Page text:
US H391 H
A hydrophone comprising a tubular thin-walled member of a piezoelectric polymer such as polyvinylidene with electrodes covering the interior and exterior surfaces of the tubular member. An elastomeric core is inserted into the interior of the tubular member and then brought into radial compression against the interior surface of the tubular member.
1. A hydrophone, comprising:
a tube of outside diameter of approximately 1.2 cm comprising piezoelectric polyvinylidene, the wall thickness of which is substantially 0.05 cm;
an electrode of copper metal deposited on the exterior surface of said tube;
an electrode of copper metal deposited on the interior surface of said tube;
an elastomeric core with a central axial passage fitted within said tube, which core is composed of neoprene with Shore A hardness not exceeding 90 durometer; and
means for axially compressing said core to cause radial compression of said core against said tube.
This application is a continuation of application Ser. No. 526,252, filed Aug. 25, 1983, now abandoned.
1. Field of the Invention
The field of the invention is generally hydrophones and in particular is neutral density, shock-resistant hydrophones.
2. Description of the Prior Art
A hydrophone is an underwater transducer for converting underwater acoustic signals to electrical signals. Although hydrophones can generally be used as sound generators as well as detectors, this application will primarily discuss hydrophones for underwater sound detection.
Most underwater acoustic detectors have been designed using a sensor element of a piezoelectric ceramic such as lead-zirconate, lead-titanate or barium-titanate. The piezoelectric characteristics of these materials provide for the conversion of acoustic energy to electrical energy through the compression of the piezoelectric material. Although the above mentioned materials are efficient for the acoustic-electrical conversion, they suffer from several problems.
These ceramic materials are brittle and cannot sustain large tensile strains without breaking. This fragility presents severe problems when the hydrophone is expected to survive the explosive shock pressures associated with submarine warfare or seismic exploration. Several methods have been used to prestress ceramic sensors in order to decrease the possibility of tensile failure of the ceramic. Representative methods are wrapping the sensor with fiber glass and using stress rods to keep the sensor material in compression even at the highest tensile loads. However all these methods tend to degrade the acoustic performance of the hydrophone.
Another disadvantage inherent in ceramic hydrophones arises from the density of the piezoelectric ceramic. The density of ceramics is typically in the range of 7.0 to 7.7×103 kg/m3 compared to a density of water near 1×103 kg/m3. Note that the density of water varies a few percent dependent upon temperature and salinity. This mismatch of densities presents design problems in constructing neutrally buoyant hydrophones.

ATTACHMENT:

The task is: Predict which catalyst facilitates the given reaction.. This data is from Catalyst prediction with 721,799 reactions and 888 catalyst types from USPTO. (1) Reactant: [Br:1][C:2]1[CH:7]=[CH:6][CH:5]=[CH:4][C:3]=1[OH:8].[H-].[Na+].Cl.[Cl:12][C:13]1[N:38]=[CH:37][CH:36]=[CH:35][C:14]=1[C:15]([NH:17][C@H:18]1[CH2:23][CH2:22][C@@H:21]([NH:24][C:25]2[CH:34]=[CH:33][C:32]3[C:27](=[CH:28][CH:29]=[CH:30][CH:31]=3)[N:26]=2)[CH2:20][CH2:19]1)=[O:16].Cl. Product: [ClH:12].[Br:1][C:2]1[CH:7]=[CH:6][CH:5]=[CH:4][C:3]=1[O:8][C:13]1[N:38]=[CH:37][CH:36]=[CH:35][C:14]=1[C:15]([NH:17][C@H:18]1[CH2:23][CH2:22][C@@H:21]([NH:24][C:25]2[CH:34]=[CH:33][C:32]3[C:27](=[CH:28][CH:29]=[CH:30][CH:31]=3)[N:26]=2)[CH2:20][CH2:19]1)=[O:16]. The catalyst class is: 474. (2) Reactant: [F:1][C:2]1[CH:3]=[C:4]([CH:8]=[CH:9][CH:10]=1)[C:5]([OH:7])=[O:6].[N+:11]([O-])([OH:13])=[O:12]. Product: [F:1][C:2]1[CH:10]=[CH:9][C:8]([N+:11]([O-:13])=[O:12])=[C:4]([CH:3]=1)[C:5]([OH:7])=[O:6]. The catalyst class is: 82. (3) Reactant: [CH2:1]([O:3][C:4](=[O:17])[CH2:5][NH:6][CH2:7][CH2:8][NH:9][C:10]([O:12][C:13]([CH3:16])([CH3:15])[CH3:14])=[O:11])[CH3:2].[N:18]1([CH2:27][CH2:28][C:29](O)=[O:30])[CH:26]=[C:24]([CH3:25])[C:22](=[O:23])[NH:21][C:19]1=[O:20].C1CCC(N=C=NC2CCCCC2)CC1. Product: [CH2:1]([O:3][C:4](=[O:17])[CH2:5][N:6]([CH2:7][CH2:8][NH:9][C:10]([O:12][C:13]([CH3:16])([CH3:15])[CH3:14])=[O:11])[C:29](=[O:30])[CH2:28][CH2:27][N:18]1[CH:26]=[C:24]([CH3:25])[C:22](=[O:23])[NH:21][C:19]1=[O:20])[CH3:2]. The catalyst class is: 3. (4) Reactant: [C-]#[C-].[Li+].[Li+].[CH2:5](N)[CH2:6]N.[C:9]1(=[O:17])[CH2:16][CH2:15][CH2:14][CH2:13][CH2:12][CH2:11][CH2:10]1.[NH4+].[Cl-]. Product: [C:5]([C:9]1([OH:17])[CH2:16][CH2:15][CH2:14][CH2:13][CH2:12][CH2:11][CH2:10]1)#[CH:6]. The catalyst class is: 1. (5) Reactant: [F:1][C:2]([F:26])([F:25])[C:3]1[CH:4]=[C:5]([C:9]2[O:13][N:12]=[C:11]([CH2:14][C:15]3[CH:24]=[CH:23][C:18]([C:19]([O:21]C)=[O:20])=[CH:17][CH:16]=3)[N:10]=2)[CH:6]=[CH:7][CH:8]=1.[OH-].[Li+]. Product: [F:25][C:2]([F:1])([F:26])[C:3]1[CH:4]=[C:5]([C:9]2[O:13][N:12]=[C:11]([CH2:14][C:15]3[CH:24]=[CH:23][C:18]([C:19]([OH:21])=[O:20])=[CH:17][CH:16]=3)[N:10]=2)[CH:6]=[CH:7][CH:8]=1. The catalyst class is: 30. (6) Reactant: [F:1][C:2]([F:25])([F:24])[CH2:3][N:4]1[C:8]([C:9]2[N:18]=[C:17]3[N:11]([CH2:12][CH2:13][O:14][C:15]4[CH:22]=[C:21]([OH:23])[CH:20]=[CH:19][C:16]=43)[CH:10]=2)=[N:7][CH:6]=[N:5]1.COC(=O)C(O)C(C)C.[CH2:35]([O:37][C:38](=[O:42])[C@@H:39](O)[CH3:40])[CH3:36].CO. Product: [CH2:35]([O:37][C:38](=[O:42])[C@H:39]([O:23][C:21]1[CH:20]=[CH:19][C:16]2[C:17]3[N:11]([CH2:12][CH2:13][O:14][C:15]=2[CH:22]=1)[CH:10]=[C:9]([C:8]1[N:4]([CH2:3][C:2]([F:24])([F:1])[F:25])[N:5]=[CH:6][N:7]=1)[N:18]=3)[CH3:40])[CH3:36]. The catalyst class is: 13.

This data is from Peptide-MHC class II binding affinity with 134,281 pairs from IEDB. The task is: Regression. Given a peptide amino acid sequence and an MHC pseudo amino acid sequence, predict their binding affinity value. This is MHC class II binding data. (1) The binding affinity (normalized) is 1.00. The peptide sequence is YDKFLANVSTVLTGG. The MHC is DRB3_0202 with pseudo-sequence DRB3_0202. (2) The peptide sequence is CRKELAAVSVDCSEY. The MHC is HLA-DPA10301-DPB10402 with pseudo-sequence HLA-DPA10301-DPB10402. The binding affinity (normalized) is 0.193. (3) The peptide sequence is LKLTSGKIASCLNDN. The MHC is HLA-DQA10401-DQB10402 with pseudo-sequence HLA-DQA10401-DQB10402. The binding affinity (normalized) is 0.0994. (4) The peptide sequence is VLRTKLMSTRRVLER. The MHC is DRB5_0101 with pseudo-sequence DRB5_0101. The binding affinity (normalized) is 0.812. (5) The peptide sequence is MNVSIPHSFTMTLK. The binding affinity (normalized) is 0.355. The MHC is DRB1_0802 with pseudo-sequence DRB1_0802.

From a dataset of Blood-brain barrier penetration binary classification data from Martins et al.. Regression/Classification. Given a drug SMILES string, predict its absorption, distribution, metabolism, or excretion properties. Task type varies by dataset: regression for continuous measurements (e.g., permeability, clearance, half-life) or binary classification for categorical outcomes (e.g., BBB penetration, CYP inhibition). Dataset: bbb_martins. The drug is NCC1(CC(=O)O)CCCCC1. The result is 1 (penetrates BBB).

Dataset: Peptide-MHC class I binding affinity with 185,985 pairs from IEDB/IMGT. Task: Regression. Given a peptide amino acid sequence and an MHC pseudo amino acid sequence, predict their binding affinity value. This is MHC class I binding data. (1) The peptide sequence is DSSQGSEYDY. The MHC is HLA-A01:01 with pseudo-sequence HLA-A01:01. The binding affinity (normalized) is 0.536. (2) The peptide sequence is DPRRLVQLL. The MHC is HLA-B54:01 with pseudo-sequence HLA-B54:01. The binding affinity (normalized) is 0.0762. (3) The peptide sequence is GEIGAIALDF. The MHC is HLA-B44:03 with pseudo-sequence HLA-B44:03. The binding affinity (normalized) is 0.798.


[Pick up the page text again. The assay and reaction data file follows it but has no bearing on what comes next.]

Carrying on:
A further disadvantage of ceramic sensors arises from the high velocity of sound in the ceramic and the high mechanical Q of ceramic. Because of these properties, ceramic sensors are generally unsuitable for broadband, high-frequency applications.
Accordingly, one object of the invention is to provide a shock resistant hydrophone.
Another object of the invention is to provide a hydrophone using a piezoelectric sensor element with a density approximating that of water.
Yet a further object of this invention is to provide a hydrophone capable of broadband, high frequency operation.
The invention is a hydrophone using a piezoelectric polymer such as polyvinylidene flouride as the sensing element. The piezoelectric polymer is formed into a thin wall tube with deposited electrodes on the interior and exterior surfaces. An elastomer core fills the interior of the tube and provides radial compression against the interior of the tube.
A more complete appreciation of the invention and many of the attendant advantages thereof will be readily obtained as the same becomes better understood by reference to the following detailed description when considered in connection with the accompanying drawings, wherein:
FIG. 1 is a cross-sectional view of a first embodiment of the invention.
FIG. 2 is an end view at a right angle to that of FIG. 1 of the first embodiment of the invention.
FIG. 3 is a cross-sectional view of a second embodiment invention during its fabrication.
FIG. 4 is a cross-sectional view of the second embodiment after a substantial completion of its fabrication.
Thick-film polymers have recently been found capable of being formed into a material having piezoelectric properties. One such polymer is polyvinylidene flouride, often referred to as PVDF or PVF2.